What many would consider to be Breloom's new flagship set, Swords Dance Techniloom, is a sure-fire way to bring chaos upon your opponents team. It's unparalleled ability to cripple and set-up on threats makes it a top-tier threat in the Overused metagame and a Pokemon you should always be wary of when teambuilding. The premise is simple; come in after one of your Pokemon has fainted, lead with Breloom, or switch in on a weak Water- or Grass-type attack, use Spore, Swords Dance, and have a field day with Mach Punch and Bullet Seed, Breloom's two STAB attacks that play off of Technician, dealing out massive hurt to an array of common Pokemon, such as Rotom-W, Terrakion, Tyranitar, and Politoed.
Your Toxic is My Antidote
Before Technician was bestowed upon Breloom from the Dream World, Breloom found its niche as a status absorber and SubPuncher. Even to this day, this set can catch the opposition off-guard, as they expect the new Technician variants. The goal is to begin by setting up Substitute then crippling a Pokemon with Spore, or vice-versa, then begin punching holes in the opposing team with Focus Punch or Seed Bomb. Facade can be used over Seed Bomb to take advantage of Toxic Heal, but beware - using it means Breloom will be unable to attack opposing Ghost-types. Stone Edge can be used to bypass select checks, specifically Volcarona, who would otherwise typically love switching in on Breloom. Two other viable options can be used on this set, those being Leech Seed and Bulk Up, the former with a bulkier EV spread of 236 HP / 252 Def / 20 Spe, allowing Breloom to embrace a SubSeed and / or Boosting Sweeper role.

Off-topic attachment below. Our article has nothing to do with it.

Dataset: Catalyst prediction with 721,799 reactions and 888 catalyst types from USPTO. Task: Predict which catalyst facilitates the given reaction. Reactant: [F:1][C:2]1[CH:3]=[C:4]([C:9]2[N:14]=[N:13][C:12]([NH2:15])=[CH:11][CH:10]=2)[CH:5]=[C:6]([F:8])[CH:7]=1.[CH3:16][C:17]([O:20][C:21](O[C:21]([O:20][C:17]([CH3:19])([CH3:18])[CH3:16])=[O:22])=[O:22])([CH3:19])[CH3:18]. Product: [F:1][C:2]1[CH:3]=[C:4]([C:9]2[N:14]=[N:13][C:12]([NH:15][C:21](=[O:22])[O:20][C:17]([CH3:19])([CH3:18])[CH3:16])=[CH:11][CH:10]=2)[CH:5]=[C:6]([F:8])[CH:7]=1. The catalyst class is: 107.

Bulk Up, Counter, Drain Punch, Headbutt, Rock Slide, Sky Uppercut, Strength, Superpower, Synthesis, Thunderpunch, Toxic, Wake-Up Slap, Work Up
Double & Triple Battle Options
Breloom is pretty good in this format, having a good offensive typing, access to a 100% accurate sleep inducing move, and high Attack all combines to allow it to do well in Doubles and Triples. You would probably want to run a bit more of a bulky offensive set, possibly using Protect over Substitute to activate Poison Heal.
Gothitelle is an excellent partner for Breloom as Gothitelle can trap and deal with most of Breloom's common counters. Other things like Landorus-I, Landorus-T, Mamoswine, hazard setters, and others also work well with Breloom. Anything Bug or Fire type that can deal with Celebi and Amoonguss are also a plus.
Celebi is the main counter to Breloom, as it resists both of its STAB moves and doesn't take much damage from its coverage moves, and can OHKO in return (or before Breloom even makes a move as Celebi outspeeds). Amoonguss and Gengar are also good counters that resist the STABs, but have to be a little wary of Spore, unlike Celebi who has Natural Cure. Pokemon like Volcarona, Skarmory, Gliscor, and Tentacruel can relatively safely tank most of Breloom's attacks and KO in return, but some have to worry about coverage moves (like Volc with Stone Edge, etc). Mamoswine is also a good check as it can outspeed Adamant Breloom and kill the offensive variants with Ice Shard, while Sub variants Icicle Spear takes care of.
Locations in Games